In this activity, students will use a geologic map of the La
Crescenta area and slope inclination data, which are derived from the
topographic map and their topographic model, to determine the
possibility of earthquake-induced landslides in the region.
Each group of students will need:
- Geologic map of the Sierra Madre Fault Zone (Student Packet page 8),
- Topographic map (Student Packet page 7) and student-made topographic model,
- Table: Geologic environments likely to produce
earthquake-induced landslides in the Los Angeles region (Student Packet
page 6) (adapted from USGS Professional Paper 1360), and
- Table: Standard size classes of sediment.
students with copies of the materials listed above. Briefly explain to
students what kind of information each of the materials (tables, model,
maps) contains. For example, explain to students that a geologic map
shows what materials are exposed at the surface.
- Have students study the geologic map and the two tables. Ask
students to locate the geologic environments listed in the table on the
- Discuss the sediment-size table with the class. Explain that
the table shows how geologists classify large and small sediments.
Consider bringing in samples of the smallest sediments and creating
mock pebbles, cobbles, and boulders out of wadded newspaper or
paper-filled trash bags.
- Have students use the tables, geologic map, and
topographical model to answer the following questions about slope,
geologic materials, and the risk of earthquake-induced landslide: Where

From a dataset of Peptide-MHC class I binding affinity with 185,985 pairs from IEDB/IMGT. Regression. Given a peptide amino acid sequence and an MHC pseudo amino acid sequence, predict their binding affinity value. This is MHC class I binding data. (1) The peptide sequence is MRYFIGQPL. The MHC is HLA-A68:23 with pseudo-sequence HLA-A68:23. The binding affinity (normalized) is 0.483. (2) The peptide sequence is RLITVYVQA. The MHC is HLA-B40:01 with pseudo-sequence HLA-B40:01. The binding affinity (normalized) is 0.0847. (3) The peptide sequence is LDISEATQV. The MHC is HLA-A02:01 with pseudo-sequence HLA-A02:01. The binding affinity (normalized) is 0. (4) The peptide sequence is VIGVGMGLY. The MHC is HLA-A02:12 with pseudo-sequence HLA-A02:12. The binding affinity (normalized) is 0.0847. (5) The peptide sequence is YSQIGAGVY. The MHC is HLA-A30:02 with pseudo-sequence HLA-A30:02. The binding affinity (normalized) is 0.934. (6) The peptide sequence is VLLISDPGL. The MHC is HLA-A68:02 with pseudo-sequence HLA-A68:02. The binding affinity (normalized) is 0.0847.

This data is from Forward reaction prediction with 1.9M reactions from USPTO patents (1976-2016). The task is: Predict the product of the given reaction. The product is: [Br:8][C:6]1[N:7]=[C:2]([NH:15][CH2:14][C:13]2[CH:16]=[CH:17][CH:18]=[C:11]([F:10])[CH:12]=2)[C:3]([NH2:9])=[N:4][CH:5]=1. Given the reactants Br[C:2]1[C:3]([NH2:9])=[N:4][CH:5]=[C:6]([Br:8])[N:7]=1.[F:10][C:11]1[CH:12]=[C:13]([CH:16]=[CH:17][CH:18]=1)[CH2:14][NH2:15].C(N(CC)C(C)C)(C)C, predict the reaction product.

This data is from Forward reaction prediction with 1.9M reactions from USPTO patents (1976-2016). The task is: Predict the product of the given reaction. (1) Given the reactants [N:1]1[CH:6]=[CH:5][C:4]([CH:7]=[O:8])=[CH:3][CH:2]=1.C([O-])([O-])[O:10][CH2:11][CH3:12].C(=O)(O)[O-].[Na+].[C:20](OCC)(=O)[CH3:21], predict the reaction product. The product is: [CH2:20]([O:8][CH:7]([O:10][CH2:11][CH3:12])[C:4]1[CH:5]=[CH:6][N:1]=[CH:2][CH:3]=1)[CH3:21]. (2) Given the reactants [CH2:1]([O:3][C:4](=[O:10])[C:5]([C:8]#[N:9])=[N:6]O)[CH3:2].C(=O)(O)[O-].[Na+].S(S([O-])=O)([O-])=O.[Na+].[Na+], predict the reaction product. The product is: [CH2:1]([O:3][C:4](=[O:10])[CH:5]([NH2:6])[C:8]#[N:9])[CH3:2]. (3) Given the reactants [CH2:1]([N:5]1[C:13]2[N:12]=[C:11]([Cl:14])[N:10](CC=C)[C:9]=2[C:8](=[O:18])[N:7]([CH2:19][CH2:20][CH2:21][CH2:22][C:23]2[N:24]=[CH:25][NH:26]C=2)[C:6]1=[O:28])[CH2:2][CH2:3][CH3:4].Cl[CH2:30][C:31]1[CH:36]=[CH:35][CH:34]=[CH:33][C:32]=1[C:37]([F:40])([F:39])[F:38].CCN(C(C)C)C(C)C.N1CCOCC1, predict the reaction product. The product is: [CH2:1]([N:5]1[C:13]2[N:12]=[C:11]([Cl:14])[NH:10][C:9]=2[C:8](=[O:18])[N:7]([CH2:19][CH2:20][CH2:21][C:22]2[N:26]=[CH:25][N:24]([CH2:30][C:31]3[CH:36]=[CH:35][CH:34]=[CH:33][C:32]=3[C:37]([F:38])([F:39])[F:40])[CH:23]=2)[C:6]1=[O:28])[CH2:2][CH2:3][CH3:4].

is the landslide hazard the lowest? Where is the hazard the highest?
What kinds of landslides are likely to occur in this region?
- Have students mark the topographic map "Highest Landslide
Risk," etc., as they answer these questions in Step 4. 6. Present
students with the following scenario: It's February 1998. There's been
an earthquake along the Sierra Madre Fault, magnitude 7.0 on the
Richter scale. Have students find the Sierra Madre Fault on the
geologic map. Then ask them to identify the locations where
earthquake-induced landslides are likely to occur.
- To connect this extended map interpretation activity to the
Focus Question, ask students, "Based on the information in the geologic
environments table, what can you predict about the potential for
earthquake-induced landslides in the La Crescenta area?"
- Students could predict what would happen in the La Crescenta region if an earthquake occurred right after a heavy rain.
- Students could develop a susceptibility map and use it to answer the Focus Question in their final presentations.
map of model area (Activity 2). Create your own landslide hazard map.
Use this topographic map to mark locations where you believe landslide
risk is high or low.|